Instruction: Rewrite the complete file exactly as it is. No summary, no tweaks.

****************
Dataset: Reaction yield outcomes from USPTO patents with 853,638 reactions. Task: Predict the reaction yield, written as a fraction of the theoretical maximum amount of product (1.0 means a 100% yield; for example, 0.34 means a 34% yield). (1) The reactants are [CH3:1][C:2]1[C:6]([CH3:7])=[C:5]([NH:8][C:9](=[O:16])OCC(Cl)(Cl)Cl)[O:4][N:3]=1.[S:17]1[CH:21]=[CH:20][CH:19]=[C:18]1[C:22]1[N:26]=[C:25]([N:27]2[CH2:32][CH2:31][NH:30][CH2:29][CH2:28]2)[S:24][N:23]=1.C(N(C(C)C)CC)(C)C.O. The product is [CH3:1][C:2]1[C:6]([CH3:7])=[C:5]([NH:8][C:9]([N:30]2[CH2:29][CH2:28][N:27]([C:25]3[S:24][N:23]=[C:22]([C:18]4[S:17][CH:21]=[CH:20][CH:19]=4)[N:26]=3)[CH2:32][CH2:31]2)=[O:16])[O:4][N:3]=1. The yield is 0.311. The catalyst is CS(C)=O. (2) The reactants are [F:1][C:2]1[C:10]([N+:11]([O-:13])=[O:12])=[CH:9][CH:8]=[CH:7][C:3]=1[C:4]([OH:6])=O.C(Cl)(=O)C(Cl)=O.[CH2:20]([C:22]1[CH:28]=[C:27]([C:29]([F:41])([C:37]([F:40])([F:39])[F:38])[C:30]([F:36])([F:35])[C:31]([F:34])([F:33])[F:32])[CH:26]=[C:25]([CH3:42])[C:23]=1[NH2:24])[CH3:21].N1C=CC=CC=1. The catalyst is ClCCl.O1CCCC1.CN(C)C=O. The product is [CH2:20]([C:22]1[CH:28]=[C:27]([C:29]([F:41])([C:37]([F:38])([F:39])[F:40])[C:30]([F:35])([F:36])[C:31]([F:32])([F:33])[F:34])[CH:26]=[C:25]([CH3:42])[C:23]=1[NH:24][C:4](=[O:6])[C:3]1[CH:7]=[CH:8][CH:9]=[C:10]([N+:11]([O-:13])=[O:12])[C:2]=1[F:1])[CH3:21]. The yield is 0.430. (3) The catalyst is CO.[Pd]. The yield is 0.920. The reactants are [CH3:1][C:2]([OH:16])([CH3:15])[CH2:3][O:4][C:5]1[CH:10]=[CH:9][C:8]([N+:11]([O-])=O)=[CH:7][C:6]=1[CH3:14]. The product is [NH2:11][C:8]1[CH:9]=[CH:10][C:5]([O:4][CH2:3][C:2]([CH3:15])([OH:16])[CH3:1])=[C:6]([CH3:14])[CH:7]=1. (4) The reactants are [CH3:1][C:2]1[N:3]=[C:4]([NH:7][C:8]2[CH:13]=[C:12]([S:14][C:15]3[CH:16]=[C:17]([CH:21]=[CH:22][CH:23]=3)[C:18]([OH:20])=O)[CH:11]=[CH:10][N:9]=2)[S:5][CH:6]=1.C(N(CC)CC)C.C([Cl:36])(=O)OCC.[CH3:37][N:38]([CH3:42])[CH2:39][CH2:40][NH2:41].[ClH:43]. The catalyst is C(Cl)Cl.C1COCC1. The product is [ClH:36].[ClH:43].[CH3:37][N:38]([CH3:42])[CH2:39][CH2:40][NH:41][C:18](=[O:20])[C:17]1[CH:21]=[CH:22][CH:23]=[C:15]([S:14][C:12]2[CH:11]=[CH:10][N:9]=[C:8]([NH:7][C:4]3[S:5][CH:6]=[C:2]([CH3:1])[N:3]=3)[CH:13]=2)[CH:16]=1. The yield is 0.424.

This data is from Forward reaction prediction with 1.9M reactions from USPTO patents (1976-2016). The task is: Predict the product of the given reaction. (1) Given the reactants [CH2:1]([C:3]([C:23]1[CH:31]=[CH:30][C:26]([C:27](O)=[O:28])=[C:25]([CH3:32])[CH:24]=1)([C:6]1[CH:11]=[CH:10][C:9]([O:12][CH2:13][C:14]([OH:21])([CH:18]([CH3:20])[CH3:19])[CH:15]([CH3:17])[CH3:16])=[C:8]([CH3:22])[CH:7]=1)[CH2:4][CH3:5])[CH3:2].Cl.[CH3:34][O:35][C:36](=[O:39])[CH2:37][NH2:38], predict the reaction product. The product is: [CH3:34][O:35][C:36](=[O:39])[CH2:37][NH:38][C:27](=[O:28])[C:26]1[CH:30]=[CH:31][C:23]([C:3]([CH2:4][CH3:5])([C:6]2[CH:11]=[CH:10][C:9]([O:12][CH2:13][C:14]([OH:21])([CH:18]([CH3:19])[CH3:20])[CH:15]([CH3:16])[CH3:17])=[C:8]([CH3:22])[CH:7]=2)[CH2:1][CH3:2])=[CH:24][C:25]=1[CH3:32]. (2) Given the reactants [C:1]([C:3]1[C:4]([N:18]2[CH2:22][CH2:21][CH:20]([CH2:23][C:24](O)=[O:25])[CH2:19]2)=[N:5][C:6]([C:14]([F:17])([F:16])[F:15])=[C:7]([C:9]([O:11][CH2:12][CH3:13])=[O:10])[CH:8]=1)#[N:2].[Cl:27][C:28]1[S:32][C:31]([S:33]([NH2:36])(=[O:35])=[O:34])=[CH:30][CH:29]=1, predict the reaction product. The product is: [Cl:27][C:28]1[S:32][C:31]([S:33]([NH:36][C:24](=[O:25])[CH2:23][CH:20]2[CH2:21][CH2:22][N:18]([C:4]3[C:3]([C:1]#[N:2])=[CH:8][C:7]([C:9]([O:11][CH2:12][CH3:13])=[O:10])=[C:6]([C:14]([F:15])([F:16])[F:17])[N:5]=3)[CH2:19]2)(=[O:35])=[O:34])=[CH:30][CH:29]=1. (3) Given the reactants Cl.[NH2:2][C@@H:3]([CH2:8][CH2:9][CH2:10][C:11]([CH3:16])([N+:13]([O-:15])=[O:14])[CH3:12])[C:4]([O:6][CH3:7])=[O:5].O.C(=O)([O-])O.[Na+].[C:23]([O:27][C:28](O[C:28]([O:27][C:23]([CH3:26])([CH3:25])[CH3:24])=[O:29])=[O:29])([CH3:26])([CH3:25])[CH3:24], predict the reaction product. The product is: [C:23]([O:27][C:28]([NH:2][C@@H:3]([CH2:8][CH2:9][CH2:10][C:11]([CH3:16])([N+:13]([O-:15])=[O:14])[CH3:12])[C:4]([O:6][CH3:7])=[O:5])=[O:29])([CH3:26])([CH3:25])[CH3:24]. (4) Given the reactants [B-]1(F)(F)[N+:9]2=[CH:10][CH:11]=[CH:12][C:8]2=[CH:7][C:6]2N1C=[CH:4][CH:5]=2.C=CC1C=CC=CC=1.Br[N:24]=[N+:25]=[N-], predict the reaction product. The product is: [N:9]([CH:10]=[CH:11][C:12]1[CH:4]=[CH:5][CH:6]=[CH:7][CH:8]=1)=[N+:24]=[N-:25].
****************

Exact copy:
Dataset: Reaction yield outcomes from USPTO patents with 853,638 reactions. Task: Predict the reaction yield, written as a fraction of the theoretical maximum amount of product (1.0 means a 100% yield; for example, 0.34 means a 34% yield). (1) The reactants are [CH3:1][C:2]1[C:6]([CH3:7])=[C:5]([NH:8][C:9](=[O:16])OCC(Cl)(Cl)Cl)[O:4][N:3]=1.[S:17]1[CH:21]=[CH:20][CH:19]=[C:18]1[C:22]1[N:26]=[C:25]([N:27]2[CH2:32][CH2:31][NH:30][CH2:29][CH2:28]2)[S:24][N:23]=1.C(N(C(C)C)CC)(C)C.O. The product is [CH3:1][C:2]1[C:6]([CH3:7])=[C:5]([NH:8][C:9]([N:30]2[CH2:29][CH2:28][N:27]([C:25]3[S:24][N:23]=[C:22]([C:18]4[S:17][CH:21]=[CH:20][CH:19]=4)[N:26]=3)[CH2:32][CH2:31]2)=[O:16])[O:4][N:3]=1. The yield is 0.311. The catalyst is CS(C)=O. (2) The reactants are [F:1][C:2]1[C:10]([N+:11]([O-:13])=[O:12])=[CH:9][CH:8]=[CH:7][C:3]=1[C:4]([OH:6])=O.C(Cl)(=O)C(Cl)=O.[CH2:20]([C:22]1[CH:28]=[C:27]([C:29]([F:41])([C:37]([F:40])([F:39])[F:38])[C:30]([F:36])([F:35])[C:31]([F:34])([F:33])[F:32])[CH:26]=[C:25]([CH3:42])[C:23]=1[NH2:24])[CH3:21].N1C=CC=CC=1. The catalyst is ClCCl.O1CCCC1.CN(C)C=O. The product is [CH2:20]([C:22]1[CH:28]=[C:27]([C:29]([F:41])([C:37]([F:38])([F:39])[F:40])[C:30]([F:35])([F:36])[C:31]([F:32])([F:33])[F:34])[CH:26]=[C:25]([CH3:42])[C:23]=1[NH:24][C:4](=[O:6])[C:3]1[CH:7]=[CH:8][CH:9]=[C:10]([N+:11]([O-:13])=[O:12])[C:2]=1[F:1])[CH3:21]. The yield is 0.430. (3) The catalyst is CO.[Pd]. The yield is 0.920. The reactants are [CH3:1][C:2]([OH:16])([CH3:15])[CH2:3][O:4][C:5]1[CH:10]=[CH:9][C:8]([N+:11]([O-])=O)=[CH:7][C:6]=1[CH3:14]. The product is [NH2:11][C:8]1[CH:9]=[CH:10][C:5]([O:4][CH2:3][C:2]([CH3:15])([OH:16])[CH3:1])=[C:6]([CH3:14])[CH:7]=1. (4) The reactants are [CH3:1][C:2]1[N:3]=[C:4]([NH:7][C:8]2[CH:13]=[C:12]([S:14][C:15]3[CH:16]=[C:17]([CH:21]=[CH:22][CH:23]=3)[C:18]([OH:20])=O)[CH:11]=[CH:10][N:9]=2)[S:5][CH:6]=1.C(N(CC)CC)C.C([Cl:36])(=O)OCC.[CH3:37][N:38]([CH3:42])[CH2:39][CH2:40][NH2:41].[ClH:43]. The catalyst is C(Cl)Cl.C1COCC1. The product is [ClH:36].[ClH:43].[CH3:37][N:38]([CH3:42])[CH2:39][CH2:40][NH:41][C:18](=[O:20])[C:17]1[CH:21]=[CH:22][CH:23]=[C:15]([S:14][C:12]2[CH:11]=[CH:10][N:9]=[C:8]([NH:7][C:4]3[S:5][CH:6]=[C:2]([CH3:1])[N:3]=3)[CH:13]=2)[CH:16]=1. The yield is 0.424.

This data is from Forward reaction prediction with 1.9M reactions from USPTO patents (1976-2016). The task is: Predict the product of the given reaction. (1) Given the reactants [CH2:1]([C:3]([C:23]1[CH:31]=[CH:30][C:26]([C:27](O)=[O:28])=[C:25]([CH3:32])[CH:24]=1)([C:6]1[CH:11]=[CH:10][C:9]([O:12][CH2:13][C:14]([OH:21])([CH:18]([CH3:20])[CH3:19])[CH:15]([CH3:17])[CH3:16])=[C:8]([CH3:22])[CH:7]=1)[CH2:4][CH3:5])[CH3:2].Cl.[CH3:34][O:35][C:36](=[O:39])[CH2:37][NH2:38], predict the reaction product. The product is: [CH3:34][O:35][C:36](=[O:39])[CH2:37][NH:38][C:27](=[O:28])[C:26]1[CH:30]=[CH:31][C:23]([C:3]([CH2:4][CH3:5])([C:6]2[CH:11]=[CH:10][C:9]([O:12][CH2:13][C:14]([OH:21])([CH:18]([CH3:19])[CH3:20])[CH:15]([CH3:16])[CH3:17])=[C:8]([CH3:22])[CH:7]=2)[CH2:1][CH3:2])=[CH:24][C:25]=1[CH3:32]. (2) Given the reactants [C:1]([C:3]1[C:4]([N:18]2[CH2:22][CH2:21][CH:20]([CH2:23][C:24](O)=[O:25])[CH2:19]2)=[N:5][C:6]([C:14]([F:17])([F:16])[F:15])=[C:7]([C:9]([O:11][CH2:12][CH3:13])=[O:10])[CH:8]=1)#[N:2].[Cl:27][C:28]1[S:32][C:31]([S:33]([NH2:36])(=[O:35])=[O:34])=[CH:30][CH:29]=1, predict the reaction product. The product is: [Cl:27][C:28]1[S:32][C:31]([S:33]([NH:36][C:24](=[O:25])[CH2:23][CH:20]2[CH2:21][CH2:22][N:18]([C:4]3[C:3]([C:1]#[N:2])=[CH:8][C:7]([C:9]([O:11][CH2:12][CH3:13])=[O:10])=[C:6]([C:14]([F:15])([F:16])[F:17])[N:5]=3)[CH2:19]2)(=[O:35])=[O:34])=[CH:30][CH:29]=1. (3) Given the reactants Cl.[NH2:2][C@@H:3]([CH2:8][CH2:9][CH2:10][C:11]([CH3:16])([N+:13]([O-:15])=[O:14])[CH3:12])[C:4]([O:6][CH3:7])=[O:5].O.C(=O)([O-])O.[Na+].[C:23]([O:27][C:28](O[C:28]([O:27][C:23]([CH3:26])([CH3:25])[CH3:24])=[O:29])=[O:29])([CH3:26])([CH3:25])[CH3:24], predict the reaction product. The product is: [C:23]([O:27][C:28]([NH:2][C@@H:3]([CH2:8][CH2:9][CH2:10][C:11]([CH3:16])([N+:13]([O-:15])=[O:14])[CH3:12])[C:4]([O:6][CH3:7])=[O:5])=[O:29])([CH3:26])([CH3:25])[CH3:24]. (4) Given the reactants [B-]1(F)(F)[N+:9]2=[CH:10][CH:11]=[CH:12][C:8]2=[CH:7][C:6]2N1C=[CH:4][CH:5]=2.C=CC1C=CC=CC=1.Br[N:24]=[N+:25]=[N-], predict the reaction product. The product is: [N:9]([CH:10]=[CH:11][C:12]1[CH:4]=[CH:5][CH:6]=[CH:7][CH:8]=1)=[N+:24]=[N-:25].